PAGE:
Calls from Indigenous people to smoking ‘Quit’ lines have increased dramatically from last year – up by 45 per cent – due to the introduction of plain packaging, a tobacco expert panel told a national conference in Canberra last month.
Around 220 delegates from across Australia met in Canberra in December over four days to hear from tobacco and healthy lifestyle experts, and to share ideas and initiatives that work to help Aboriginal and Torres Strait Islanders quit smoking and prevent and manage chronic disease.
The Tackling Indigenous Smoking and Promoting Healthy Lifestyles National Workshop brought together work teams funded under the Australian Government’s initiative to tackle smoking and chronic disease in Indigenous communities.
Professor Mike Daube, a Professor of Health Policy at Curtin University where he is Director of the Public Health Advocacy Institute and the McCusker Centre for Action on Alcohol and Youth, delivered a keynote address as part of the National Tobacco Technical Reference Group session at the conference. Professor Daube has extensive national and international experience in public health.
Professor Daube told the conference that everyone has a right to be angry that smoking is still being pushed by the tobacco industry, despite clear evidence as far back as 1950 that smoking kills: “It is a huge, preventable health problem.”
Professor Daube told delegates that they were directly responsible for Indigenous people quitting smoking.
“In the future there will be people who quit smoking because of the work you are doing now and every day. You may not get to know about them, but they will quit because of your activity. It’s important you stay with your role,” he says.
Another member of the panel, Professor Ron Borland, believes the challenge for delegates, and for public health, is to help smokers quit successfully. Professor Borland PhD is the Nigel Gray Distinguished Fellow in Cancer Prevention, at the Cancer Council Victoria, Australia, where he has worked for more than 25 years. He has over 280 peer-reviewed publications, mostly related to aspects of tobacco control.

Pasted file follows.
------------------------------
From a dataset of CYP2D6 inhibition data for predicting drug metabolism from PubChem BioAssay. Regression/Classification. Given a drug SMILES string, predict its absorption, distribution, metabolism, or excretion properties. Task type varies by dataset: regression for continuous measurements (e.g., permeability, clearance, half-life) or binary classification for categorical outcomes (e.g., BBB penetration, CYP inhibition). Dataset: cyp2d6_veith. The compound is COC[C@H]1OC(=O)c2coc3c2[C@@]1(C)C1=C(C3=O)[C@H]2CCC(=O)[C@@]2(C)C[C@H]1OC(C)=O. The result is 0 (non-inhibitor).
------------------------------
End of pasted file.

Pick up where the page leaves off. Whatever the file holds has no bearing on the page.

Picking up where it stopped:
Like Professor Daube, he believes that plain packaging is working. “You take the branding imagery off the pack, you can still buy a particular brand but the imagery remains in your mind,” he says.
“People who avoid looking at the health warnings on a pack of cigarettes are often the same people who think of the harms of smoking the most, and they are the ones who make more attempts at quitting. The best way is to quit, then you don’t have to think about the images on cigarette packs any more.
“The graphic ads are now giving a sense of what the harm is, and what you are doing yourself by smoking. They are communicating a sense of danger.”
There is a strong place for information campaigns to prevent uptake of smoking – just trying to get smokers to quit is not enough.
“We need to see smoking as an adult issue. If we target the adults, the kids will hear the messages. Kids become adults and hopefully they will not aspire to smoke when they become adults,” he says.
“Smoke-free rules (zones) also have an important role in making smoking less socially acceptable.”
Tools and strategies to help smokers quit were also discussed at the conference, and Nicotine Replacement Therapy (NRT), which is helping smokers quit.
“More and more smokers are trying to quit through NRT, Quitlines and internet-based resources. About 40 per cent of the [smoking] community attempt to quit each month and we need to work towards that target in the Aboriginal community,” Professor Borland says.
“The approximate rates for Aboriginal and Torres Strait Islander people show a small reduction over the last few years, but they are twice that when compared to the rest of the community.”
Financial stress, depression and disadvantage make it more difficult to quit smoking. Working with Indigenous communities who have suffered, for example the Stolen Generations, will mean these communities will require more support to quit smoking.
Professor Borland dispelled the popular myth that smoking eases stress.
“Non-smokers report being less stressed than a smoker. A smoker’s stress might be better for the five minutes they are having a cigarette, but in the long run, cigarettes make that stress worse… There are short-term benefits and long-term consequences of smoking,” he says.
The national conference also heard from healthy lifestyle experts and many innovative initiatives were profiled at the conference, including community gardens and door-to-door distribution of fresh tucker in Western Sydney.
Keynote speakers ranged from tobacco researchers through to social marketing experts. Many of the delegates showcased the initiatives they are delivering in their communities that are resulting in Aboriginal and Torres Strait Islander people living healthier lifestyles – and in a reduction in smoking rates.